Causes and risk factors for 30-day unplanned readmissions after lumbar spine surgery.
STUDY DESIGN: Retrospective review of a prospective cohort. OBJECTIVE: To determine the incidence, causes, and risk factors for 30-day unplanned readmissions after lumbar spine surgery. SUMMARY OF BACKGROUND DATA: The rising costs associated with lumbar spinal surgery have received national attention. Recently, the government has chosen to target 30-day readmissions as a quality measure. Few studies have specifically analyzed the incidence, causes, and risk factors for readmission in a multicenter patient cohort. METHODS: A large, multicenter clinical registry was queried for all patients undergoing lumbar spine surgery in 2012. Current Procedural Terminology codes were used to select patients undergoing lumbar discectomy, laminectomy, anterior and posterior fusions, and multilevel deformity surgery. Thirty-day readmissions rates and causes were identified and analyzed. Univariate and multivariate logistic regression analyses were used to identify patient characteristics, comorbidities, and operative variables predictive of readmission. RESULTS: Overall, 695 of 15,668 patients undergoing lumbar spine surgery had unplanned 30-day hospital readmissions (4.4%). When separated by procedure type, readmissions were lowest after discectomy, 3.3%, and highest after deformity surgery, 9.0% (P < 0.001). The top causes for readmission were wound-related (38.6%), pain-related (22.4%), thromboembolic (9.4%), and systemic infections (8.0%). Predictors of readmission included advanced patient age more than 80 years (P = 0.03), African American race (P = 0.03), recent weight loss (P = 0.04), chronic obstructive pulmonary disorder (P < 0.01), history of cancer (P = 0.04), creatinine more than 1.2 (P < 0.01), elevated ASA class (P = 0.01), operative time more than 4 hours (P = 0.01), and prolonged hospital length of stay more than 4 days (P < 0.01). CONCLUSION: Thirty-day unplanned readmission rates increased with procedure invasiveness. Both medical and surgical reasons contributed to readmission, many unavoidable. Surgeons should explore optimization measures for those at risk of early, unplanned readmission. LEVEL OF EVIDENCE: 3.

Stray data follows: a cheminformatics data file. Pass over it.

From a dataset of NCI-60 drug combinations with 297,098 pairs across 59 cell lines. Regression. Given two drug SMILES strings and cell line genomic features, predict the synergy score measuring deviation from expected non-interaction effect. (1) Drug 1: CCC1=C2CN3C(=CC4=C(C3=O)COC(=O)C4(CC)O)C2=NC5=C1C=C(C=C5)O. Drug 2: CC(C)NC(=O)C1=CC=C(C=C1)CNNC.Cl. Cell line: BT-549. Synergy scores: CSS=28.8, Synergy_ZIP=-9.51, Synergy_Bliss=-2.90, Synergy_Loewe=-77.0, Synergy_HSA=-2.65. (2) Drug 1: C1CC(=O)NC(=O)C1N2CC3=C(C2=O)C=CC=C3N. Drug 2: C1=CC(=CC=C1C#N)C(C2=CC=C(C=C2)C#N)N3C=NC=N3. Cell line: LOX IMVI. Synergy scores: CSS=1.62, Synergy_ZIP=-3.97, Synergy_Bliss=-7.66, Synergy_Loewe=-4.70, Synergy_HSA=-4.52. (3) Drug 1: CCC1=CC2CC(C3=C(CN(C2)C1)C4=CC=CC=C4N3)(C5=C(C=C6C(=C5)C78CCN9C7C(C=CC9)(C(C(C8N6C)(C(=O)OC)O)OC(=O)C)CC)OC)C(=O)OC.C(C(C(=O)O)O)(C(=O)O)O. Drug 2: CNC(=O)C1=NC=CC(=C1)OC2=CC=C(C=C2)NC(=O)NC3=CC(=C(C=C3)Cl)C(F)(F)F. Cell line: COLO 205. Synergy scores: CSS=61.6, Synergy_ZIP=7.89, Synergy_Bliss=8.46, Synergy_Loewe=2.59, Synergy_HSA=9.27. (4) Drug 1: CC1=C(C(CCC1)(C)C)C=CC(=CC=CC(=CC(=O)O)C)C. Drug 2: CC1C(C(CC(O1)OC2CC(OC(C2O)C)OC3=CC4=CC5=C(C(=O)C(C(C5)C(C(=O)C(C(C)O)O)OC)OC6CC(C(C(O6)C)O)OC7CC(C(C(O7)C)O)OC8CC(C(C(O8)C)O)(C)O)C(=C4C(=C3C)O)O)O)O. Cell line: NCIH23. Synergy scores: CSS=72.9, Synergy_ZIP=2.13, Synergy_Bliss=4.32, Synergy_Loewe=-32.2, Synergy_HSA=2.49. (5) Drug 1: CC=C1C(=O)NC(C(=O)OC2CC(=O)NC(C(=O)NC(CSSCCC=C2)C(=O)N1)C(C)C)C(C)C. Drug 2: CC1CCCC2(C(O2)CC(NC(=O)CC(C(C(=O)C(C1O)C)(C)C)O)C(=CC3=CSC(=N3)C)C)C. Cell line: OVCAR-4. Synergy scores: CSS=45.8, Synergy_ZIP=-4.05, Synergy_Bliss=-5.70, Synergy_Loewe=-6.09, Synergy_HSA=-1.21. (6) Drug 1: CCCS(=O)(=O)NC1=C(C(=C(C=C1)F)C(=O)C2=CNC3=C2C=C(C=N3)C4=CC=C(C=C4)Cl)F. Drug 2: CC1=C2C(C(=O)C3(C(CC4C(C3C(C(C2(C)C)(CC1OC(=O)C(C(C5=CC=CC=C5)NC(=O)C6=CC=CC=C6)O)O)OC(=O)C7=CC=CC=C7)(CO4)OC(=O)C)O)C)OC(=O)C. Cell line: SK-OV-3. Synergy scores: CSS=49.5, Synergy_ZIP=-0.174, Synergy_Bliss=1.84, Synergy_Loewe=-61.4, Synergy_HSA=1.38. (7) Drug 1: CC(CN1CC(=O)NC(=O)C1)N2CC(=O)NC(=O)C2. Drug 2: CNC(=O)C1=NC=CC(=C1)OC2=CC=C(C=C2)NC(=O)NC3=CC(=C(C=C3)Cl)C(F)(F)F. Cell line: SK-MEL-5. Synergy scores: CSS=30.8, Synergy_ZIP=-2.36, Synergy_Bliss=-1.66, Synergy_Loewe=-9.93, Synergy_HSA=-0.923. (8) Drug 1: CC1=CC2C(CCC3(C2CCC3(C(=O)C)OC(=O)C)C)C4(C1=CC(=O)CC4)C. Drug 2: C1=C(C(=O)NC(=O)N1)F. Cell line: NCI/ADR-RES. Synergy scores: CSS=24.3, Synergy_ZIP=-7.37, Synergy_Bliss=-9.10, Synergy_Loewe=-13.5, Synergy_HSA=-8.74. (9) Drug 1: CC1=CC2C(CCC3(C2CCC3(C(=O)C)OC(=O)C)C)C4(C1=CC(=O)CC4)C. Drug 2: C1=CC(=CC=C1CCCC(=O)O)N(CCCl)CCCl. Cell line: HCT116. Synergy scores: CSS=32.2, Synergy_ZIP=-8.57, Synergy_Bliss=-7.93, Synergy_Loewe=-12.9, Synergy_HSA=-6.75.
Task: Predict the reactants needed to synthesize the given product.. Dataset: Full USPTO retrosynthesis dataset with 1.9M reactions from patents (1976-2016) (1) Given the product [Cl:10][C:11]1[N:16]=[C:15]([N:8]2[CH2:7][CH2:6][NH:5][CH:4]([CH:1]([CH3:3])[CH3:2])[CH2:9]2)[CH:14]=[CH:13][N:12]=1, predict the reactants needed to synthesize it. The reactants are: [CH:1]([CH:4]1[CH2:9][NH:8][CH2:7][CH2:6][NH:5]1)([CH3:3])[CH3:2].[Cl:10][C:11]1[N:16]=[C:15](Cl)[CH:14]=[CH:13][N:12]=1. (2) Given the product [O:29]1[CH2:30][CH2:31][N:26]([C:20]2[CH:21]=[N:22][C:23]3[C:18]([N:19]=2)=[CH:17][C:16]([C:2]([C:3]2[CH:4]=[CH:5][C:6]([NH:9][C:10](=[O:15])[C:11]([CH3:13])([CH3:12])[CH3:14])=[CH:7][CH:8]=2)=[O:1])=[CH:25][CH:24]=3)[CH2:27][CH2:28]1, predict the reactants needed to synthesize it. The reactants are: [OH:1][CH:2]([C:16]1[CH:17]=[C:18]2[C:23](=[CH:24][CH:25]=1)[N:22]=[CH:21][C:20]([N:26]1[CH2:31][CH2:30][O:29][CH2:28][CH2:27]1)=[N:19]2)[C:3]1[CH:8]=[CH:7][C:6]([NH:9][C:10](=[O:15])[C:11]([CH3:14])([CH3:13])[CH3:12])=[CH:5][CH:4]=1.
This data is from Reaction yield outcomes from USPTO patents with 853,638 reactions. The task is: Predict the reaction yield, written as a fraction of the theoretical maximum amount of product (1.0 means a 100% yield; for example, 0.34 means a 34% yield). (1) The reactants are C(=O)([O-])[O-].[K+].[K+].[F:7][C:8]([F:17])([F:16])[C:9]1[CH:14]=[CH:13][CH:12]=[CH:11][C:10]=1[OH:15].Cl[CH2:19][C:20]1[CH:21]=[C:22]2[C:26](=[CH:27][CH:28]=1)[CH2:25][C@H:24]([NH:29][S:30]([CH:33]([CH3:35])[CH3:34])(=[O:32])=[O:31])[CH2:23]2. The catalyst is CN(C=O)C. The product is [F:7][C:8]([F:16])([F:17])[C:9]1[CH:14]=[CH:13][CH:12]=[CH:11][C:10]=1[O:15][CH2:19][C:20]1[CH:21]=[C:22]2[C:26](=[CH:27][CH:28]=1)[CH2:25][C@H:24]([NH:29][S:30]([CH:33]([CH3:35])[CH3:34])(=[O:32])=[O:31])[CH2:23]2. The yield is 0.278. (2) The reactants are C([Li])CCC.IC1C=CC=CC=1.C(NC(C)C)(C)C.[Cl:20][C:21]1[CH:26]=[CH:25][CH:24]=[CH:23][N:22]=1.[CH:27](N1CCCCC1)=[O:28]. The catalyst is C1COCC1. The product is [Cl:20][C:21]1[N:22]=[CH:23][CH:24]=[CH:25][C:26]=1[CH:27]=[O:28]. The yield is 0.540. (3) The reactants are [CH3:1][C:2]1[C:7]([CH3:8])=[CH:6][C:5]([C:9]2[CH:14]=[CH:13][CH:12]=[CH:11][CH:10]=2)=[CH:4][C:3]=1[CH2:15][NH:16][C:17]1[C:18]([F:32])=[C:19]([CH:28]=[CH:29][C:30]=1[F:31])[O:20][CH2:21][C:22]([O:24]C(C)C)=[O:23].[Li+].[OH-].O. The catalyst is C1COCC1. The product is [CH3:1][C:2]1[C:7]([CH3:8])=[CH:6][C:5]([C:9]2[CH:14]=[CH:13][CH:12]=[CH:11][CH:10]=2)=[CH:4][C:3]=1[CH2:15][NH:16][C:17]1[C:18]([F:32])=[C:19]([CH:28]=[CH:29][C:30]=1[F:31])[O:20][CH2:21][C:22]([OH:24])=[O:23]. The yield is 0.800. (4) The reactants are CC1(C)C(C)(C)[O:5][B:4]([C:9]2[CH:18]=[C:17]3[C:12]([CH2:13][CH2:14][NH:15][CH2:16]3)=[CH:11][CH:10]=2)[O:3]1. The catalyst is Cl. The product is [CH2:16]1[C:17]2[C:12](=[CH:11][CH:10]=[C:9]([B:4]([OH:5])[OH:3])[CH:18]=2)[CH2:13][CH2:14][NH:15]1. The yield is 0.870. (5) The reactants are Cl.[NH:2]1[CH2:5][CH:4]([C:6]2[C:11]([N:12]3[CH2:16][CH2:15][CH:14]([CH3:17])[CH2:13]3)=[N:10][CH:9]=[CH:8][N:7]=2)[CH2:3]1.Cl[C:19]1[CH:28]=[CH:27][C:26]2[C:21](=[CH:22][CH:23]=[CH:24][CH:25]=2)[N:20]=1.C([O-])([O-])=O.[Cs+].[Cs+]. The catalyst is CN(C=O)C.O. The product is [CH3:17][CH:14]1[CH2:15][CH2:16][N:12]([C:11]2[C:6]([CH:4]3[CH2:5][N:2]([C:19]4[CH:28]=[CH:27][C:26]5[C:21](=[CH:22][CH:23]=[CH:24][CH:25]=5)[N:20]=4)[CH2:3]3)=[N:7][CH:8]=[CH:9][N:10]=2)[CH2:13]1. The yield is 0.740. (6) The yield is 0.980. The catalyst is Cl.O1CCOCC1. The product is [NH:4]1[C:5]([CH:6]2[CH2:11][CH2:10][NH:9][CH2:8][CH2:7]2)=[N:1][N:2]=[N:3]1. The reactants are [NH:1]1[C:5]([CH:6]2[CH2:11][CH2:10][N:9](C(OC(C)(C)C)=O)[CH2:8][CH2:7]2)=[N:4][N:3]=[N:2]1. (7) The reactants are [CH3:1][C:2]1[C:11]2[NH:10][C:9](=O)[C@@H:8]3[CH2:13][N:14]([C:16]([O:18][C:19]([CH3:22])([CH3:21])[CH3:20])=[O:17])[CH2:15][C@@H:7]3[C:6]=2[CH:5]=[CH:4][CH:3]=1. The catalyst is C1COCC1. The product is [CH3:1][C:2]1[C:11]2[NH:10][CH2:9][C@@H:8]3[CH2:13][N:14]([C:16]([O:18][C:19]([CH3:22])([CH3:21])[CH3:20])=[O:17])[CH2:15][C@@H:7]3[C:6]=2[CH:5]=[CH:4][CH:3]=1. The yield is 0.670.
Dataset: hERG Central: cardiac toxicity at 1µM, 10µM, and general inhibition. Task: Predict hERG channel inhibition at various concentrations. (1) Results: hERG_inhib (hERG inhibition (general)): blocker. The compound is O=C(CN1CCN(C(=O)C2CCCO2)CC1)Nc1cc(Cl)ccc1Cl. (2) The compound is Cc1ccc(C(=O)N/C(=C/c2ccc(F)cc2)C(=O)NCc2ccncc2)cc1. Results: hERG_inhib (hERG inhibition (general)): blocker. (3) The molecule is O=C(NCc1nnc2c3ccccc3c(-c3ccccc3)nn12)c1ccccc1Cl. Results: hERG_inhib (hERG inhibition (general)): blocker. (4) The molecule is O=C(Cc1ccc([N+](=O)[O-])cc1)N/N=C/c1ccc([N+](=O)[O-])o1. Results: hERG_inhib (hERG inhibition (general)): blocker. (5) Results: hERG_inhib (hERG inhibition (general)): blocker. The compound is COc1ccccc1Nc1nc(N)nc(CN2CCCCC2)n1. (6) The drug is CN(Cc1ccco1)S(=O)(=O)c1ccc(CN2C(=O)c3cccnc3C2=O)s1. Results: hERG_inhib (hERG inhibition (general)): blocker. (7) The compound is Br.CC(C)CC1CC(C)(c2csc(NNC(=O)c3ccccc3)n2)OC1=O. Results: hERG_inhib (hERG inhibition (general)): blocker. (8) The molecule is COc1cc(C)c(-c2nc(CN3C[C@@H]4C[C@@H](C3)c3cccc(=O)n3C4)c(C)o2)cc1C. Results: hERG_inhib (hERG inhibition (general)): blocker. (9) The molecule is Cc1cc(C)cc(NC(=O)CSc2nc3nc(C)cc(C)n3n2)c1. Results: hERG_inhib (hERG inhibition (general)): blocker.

Pugely, AJ; Martin, CT; Gao, Y; Mendoza-Lattes, S
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